Applications for the Award are received from all regions of the globe. The World Committee coordinates the review of the applications by judges who are international disability experts and provides recommendations to the Board of Trustees of the Roosevelt Institute for final decision. Interest in the Award is stimulated largely by communications with chiefs of state, ambassadors and permanent representatives to the U.N., as well as by the international media attention the Award receives on an annual basis. In 2001, CNN, BBC and the Associated Press all filed stories on the Award presentation to Thailand.
Over Six-Hundred Million with Disabilities Worldwide
The World Committee promotes the commitment of all nations to the U.N. World Programme of Action Concerning Disabled Persons. The World Programme calls for full and equal participation of persons with disabilities in all aspects of life in their respective countries regardless of the level of development. Established in 1985, the World Committee urges the leaders of the U.N., its member nations and international organizations to make the full participation of people with disabilities - of which there are over six-hundred million worldwide - an ongoing priority. The Committee is comprised of people with and without disabilities from all continents.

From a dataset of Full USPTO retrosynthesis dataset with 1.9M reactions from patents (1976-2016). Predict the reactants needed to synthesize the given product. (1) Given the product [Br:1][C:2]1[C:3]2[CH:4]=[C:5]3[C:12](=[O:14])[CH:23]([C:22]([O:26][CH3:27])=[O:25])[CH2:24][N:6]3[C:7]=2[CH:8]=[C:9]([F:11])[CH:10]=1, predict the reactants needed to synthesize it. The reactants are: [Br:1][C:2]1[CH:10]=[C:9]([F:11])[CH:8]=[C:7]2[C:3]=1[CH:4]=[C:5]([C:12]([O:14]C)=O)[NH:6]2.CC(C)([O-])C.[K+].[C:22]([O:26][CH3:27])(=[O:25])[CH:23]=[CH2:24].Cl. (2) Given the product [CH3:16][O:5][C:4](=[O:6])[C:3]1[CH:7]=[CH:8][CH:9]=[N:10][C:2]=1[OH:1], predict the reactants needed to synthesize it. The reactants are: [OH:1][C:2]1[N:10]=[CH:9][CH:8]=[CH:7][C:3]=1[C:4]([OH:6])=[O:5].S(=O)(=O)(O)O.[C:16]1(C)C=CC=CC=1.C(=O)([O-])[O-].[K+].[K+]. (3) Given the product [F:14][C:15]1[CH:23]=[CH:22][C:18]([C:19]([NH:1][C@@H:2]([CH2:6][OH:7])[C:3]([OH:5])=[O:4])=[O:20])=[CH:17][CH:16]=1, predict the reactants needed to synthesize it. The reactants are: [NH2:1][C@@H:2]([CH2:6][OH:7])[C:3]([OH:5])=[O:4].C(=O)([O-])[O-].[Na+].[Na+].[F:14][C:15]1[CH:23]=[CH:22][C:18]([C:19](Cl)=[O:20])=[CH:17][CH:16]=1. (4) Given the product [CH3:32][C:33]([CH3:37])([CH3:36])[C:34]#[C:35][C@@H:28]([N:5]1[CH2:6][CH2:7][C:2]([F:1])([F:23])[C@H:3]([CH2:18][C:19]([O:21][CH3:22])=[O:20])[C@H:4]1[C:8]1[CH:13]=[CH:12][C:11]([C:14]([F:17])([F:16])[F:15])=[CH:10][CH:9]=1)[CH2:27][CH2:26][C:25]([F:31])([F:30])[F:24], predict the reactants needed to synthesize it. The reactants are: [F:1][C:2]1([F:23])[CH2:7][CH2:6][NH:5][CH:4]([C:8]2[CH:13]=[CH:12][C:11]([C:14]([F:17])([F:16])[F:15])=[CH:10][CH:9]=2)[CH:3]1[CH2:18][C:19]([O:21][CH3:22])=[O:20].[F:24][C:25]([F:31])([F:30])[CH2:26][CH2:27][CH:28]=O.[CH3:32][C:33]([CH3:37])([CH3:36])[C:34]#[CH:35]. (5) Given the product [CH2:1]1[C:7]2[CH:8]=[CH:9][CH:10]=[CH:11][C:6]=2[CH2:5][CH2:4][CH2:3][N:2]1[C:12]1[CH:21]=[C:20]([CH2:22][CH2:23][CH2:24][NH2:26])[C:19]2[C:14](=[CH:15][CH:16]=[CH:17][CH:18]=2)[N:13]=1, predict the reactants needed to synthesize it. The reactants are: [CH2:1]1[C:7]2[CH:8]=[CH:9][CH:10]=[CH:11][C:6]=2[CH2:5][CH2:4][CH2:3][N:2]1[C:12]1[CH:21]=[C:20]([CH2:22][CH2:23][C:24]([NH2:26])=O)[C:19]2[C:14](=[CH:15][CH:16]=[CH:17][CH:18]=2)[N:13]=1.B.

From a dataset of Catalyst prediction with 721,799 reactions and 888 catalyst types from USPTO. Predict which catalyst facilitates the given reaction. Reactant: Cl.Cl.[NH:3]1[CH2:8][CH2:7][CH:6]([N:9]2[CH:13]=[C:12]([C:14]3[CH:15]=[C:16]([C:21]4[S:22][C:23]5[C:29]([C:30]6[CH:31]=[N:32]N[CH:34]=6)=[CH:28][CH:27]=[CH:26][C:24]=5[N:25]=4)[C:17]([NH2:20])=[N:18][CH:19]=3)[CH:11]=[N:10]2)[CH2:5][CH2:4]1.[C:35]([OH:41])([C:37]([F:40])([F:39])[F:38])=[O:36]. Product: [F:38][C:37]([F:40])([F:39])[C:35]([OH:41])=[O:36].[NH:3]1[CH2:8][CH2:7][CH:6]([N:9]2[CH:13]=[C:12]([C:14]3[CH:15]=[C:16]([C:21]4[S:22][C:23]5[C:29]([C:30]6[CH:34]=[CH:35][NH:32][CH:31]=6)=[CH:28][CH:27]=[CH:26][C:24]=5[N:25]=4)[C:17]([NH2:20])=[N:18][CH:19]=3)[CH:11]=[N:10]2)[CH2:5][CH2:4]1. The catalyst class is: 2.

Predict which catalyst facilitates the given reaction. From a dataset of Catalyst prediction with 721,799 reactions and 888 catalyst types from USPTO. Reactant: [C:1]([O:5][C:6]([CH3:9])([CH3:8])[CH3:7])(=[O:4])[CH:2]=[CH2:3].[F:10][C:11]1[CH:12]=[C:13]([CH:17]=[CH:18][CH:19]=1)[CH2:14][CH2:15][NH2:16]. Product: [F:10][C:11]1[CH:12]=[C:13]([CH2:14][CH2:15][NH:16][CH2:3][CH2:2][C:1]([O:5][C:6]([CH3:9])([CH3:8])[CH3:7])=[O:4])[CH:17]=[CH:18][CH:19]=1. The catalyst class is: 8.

Through the Award, the World Committee will continue to encourage governments throughout the world to include progress on disability issues as a national priority. In addition, the World Committee will join the international disability movement in calling for and working toward a U.N. Convention on the Rights of People with Disabilities.
IMPROVING EMPLOYMENT LEVELS
EmployAbility, CEO Council, Start on Success
Focus on Growth Sectors